But even if a vehicle has the latest Bluetooth profiles, another crucial factor is the user interface. There's no consistency among automakers in how hands-free features work, and quirks abound. For example, Bluetooth comes standard in all but the base model of the 2010 Kia Soul, and the system automatically downloads a phone's address book and even allows you to call a contact using voice activation. But you have to know how the person is listed in your address book to use voice activation, because there's no way to view the contacts listing in your phone.
Similarly, the Bluetooth system in some Land Rovers downloads a phone's address book, and you can view your contacts on the in-dash display and initiate phone calls using steering-wheel buttons. But it doesn't differentiate between, say, two different numbers for a single contact, such as home and work. So you have to know the exact order of the contacts in your address book — or dial by trial and error.
Sometime just pairing a phone with a vehicle can be frustrating, as we found on the 2009 Mercedes-Benz ML320 Bluetec. iSuppli's Boyadjis had similar issues with the Bluetooth system in a 2009 Mercedes C63 AMG. "I'm a techie guy and I thought I could figure it out without reading the manual," he said. "But I couldn't. The text display on the screen didn't lend itself to easy usage, and I had to read the section on Bluetooth pairing in the owner's manual four or five times to figure it out. Once I got my phone paired, the system was incredibly easy to use and downloaded my address book," Boyadjis added. "But that initial interface made it difficult. The easiest thing is when you get into the car and the system starts working for you."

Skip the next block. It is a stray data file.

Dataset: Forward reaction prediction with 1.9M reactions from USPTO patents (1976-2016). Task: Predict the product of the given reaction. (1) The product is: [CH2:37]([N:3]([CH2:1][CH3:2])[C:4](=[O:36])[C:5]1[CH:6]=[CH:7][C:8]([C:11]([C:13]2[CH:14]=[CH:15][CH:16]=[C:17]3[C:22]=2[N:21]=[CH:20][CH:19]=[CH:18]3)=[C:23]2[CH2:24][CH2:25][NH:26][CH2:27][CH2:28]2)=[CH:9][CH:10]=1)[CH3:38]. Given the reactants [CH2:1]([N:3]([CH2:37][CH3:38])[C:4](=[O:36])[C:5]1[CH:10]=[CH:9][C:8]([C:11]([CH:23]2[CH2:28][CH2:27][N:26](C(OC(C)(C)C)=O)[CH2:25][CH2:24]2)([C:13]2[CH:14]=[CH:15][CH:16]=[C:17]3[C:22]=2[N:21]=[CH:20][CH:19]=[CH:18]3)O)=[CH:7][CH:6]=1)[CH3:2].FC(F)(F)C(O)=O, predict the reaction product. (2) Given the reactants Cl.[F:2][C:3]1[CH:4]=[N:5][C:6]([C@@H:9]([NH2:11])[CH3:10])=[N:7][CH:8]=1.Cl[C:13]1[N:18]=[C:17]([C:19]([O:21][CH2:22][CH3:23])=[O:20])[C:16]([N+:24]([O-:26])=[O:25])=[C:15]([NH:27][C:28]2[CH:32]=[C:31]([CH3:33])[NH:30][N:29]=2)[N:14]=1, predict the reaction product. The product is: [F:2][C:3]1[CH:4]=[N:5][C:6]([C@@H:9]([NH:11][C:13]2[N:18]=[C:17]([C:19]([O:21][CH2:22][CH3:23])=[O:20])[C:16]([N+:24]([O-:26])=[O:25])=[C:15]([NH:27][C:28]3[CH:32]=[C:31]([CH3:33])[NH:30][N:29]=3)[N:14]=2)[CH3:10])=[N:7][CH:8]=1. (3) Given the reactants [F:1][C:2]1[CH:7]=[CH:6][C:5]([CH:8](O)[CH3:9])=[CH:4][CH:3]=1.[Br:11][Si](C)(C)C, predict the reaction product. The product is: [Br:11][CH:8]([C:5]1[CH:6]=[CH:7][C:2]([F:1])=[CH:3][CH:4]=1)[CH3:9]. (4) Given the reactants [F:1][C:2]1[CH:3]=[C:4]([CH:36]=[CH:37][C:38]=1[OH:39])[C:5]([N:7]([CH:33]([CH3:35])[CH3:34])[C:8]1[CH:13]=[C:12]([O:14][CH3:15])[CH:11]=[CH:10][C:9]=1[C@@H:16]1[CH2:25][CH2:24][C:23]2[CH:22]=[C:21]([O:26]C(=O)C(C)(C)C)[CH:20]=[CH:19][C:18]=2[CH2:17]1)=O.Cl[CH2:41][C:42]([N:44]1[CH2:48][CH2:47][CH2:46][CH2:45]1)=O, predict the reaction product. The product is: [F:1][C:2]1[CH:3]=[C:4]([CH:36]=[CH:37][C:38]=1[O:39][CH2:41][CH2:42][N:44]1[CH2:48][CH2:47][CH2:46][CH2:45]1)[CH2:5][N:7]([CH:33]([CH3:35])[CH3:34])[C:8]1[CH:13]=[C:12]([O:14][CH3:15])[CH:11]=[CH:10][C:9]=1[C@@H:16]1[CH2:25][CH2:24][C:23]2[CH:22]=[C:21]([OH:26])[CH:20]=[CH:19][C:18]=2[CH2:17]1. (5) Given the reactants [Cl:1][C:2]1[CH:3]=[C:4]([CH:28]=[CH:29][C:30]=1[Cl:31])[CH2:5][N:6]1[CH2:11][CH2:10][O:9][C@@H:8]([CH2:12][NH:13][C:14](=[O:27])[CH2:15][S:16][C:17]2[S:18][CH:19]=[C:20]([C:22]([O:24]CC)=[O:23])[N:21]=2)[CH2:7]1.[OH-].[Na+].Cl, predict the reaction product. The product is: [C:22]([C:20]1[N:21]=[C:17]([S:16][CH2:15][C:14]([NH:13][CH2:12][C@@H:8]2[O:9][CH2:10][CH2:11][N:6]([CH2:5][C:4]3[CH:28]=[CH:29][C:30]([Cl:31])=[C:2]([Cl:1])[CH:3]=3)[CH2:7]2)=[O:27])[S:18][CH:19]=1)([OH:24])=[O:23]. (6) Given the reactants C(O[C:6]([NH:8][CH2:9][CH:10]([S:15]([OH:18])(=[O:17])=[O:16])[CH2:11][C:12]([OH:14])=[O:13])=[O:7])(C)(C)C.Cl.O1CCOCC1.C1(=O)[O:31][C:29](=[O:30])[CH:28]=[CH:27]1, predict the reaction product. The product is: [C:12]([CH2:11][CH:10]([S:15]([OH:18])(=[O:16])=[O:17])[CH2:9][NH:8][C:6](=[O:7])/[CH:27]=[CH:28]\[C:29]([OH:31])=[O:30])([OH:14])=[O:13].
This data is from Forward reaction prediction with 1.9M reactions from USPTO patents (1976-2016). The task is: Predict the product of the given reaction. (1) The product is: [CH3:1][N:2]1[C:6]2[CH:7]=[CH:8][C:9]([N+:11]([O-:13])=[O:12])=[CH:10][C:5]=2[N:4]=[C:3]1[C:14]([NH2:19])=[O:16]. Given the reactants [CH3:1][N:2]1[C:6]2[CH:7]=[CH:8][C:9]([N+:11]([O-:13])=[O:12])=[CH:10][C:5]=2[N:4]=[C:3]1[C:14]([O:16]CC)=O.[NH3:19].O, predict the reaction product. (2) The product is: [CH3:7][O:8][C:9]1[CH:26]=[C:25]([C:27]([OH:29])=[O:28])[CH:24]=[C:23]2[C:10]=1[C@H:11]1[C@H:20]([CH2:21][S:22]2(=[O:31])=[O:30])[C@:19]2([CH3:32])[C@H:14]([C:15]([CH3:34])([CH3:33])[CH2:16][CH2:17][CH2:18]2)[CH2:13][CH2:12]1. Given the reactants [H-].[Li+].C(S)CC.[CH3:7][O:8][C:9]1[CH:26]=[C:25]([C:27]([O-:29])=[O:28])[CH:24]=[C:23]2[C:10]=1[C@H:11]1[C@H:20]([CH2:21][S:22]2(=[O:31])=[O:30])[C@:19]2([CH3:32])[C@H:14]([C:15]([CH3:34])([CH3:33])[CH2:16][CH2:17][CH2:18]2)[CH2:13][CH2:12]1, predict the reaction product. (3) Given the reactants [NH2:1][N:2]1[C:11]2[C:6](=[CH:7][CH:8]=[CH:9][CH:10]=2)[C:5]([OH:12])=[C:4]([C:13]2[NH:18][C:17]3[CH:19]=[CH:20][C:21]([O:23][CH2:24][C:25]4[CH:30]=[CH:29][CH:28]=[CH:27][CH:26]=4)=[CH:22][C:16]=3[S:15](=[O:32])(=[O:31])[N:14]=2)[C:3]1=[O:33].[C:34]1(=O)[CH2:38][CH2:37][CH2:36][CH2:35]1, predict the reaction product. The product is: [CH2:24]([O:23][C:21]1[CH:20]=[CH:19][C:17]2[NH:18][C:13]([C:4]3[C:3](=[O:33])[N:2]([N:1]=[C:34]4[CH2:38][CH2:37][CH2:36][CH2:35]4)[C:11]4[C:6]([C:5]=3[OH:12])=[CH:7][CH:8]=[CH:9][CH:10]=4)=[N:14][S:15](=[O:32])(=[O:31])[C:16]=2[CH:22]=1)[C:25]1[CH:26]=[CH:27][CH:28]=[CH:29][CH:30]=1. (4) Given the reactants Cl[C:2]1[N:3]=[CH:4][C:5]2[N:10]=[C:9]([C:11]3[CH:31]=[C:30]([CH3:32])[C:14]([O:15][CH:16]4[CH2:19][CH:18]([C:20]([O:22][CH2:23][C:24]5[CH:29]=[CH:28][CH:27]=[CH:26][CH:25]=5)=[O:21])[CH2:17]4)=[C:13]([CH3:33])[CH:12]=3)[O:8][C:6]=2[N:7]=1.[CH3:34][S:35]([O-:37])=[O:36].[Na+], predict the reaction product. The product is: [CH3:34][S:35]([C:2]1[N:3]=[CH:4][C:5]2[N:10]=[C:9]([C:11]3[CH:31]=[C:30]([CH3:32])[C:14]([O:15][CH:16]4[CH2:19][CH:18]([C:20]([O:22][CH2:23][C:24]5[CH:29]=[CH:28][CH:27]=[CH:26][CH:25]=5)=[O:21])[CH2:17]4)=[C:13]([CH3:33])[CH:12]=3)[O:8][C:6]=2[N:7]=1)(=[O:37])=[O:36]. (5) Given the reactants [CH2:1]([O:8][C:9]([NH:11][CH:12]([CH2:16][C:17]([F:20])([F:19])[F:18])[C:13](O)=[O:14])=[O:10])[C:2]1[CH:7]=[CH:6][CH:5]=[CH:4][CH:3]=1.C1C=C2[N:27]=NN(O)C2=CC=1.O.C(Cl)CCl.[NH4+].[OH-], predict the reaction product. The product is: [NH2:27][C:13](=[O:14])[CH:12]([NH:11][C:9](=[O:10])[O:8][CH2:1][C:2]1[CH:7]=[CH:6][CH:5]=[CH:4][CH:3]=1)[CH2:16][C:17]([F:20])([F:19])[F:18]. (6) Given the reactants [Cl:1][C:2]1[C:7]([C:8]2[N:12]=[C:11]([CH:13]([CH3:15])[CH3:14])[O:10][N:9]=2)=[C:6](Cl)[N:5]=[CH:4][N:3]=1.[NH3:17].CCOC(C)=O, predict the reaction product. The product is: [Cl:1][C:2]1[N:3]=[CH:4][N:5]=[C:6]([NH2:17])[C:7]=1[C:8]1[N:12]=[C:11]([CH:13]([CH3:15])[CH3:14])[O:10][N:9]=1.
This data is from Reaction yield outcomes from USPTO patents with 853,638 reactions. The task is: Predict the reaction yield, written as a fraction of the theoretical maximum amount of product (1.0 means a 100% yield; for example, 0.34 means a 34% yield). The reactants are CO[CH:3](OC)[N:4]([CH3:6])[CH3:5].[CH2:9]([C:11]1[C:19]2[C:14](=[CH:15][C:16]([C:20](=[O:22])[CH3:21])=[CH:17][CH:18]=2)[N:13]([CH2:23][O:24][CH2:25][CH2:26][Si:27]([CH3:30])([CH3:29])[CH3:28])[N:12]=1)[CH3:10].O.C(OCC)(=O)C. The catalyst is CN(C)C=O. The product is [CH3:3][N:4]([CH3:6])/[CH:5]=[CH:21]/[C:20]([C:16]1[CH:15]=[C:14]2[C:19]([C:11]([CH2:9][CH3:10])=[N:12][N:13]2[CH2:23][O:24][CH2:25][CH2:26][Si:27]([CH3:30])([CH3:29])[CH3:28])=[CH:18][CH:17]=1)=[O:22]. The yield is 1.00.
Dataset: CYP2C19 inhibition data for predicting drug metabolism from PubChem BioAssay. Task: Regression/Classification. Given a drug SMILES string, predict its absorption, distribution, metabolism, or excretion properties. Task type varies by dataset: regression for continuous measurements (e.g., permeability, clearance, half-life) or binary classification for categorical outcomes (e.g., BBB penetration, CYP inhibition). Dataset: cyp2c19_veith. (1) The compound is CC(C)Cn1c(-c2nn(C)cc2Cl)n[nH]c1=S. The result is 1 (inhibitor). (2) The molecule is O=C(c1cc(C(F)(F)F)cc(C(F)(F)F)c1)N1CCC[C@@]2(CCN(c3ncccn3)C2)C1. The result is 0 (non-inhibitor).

As the above example proves, paying more for a car doesn't always guarantee better Bluetooth. In fact, Boyadjis believes that some lower-priced vehicles even have an edge since higher-end vehicles are often too complex. "The vehicles that cost $17,000 and have a $200 Bluetooth option are easy to use and simple," he said, "but you get into a Mercedes S-Class and can't pair a phone. And some Lexus and BMW vehicles are so over-engineered that you almost get lost. When you're dealing with a Ford Focus, there's just a small dot-matrix display. It's not integrated with, say, an iDrive."
Boyadjis pointed out that problems with Bluetooth can also be attributed to user error. "Ford has found that one of the biggest barriers is consumers not knowing their own phone," he said. "So the syncmyride.com Web site has instructions both for pairing the phone with the car and car with the phone."
Of course, it's important to know whether your phone is compatible with the Bluetooth system in the vehicles you're buying. You should always take your phone on test-drives to find out how well it works with a car's Bluetooth system, to see if it will download the phone's address book and if it'll allow dialing by voice activation.
Test-drives will let you know if your phone and a car's Bluetooth system can get along — at least until the next Bluetooth profile update. In fact, phones with the latest core Bluetooth specification will be released in late 2009. But according to Foley, the new Bluetooth 3.0 spec shouldn't adversely affect automotive applications since the biggest advantage of the update is faster data transfer.
"Cars today don't need high speed for basic hands-free or downloading the phone's address book," Foley said. "But it will be much faster when you're synchronizing your phone with the car."
Bluetooth 3.0 will also allow for video streaming from compatible phones, and Foley noted that it's an application automakers are especially interested in for rear-seat entertainment. But the more things change, the more they stay the same: "That's probably a few years out," Foley added, "since cars would need to have that capability built in."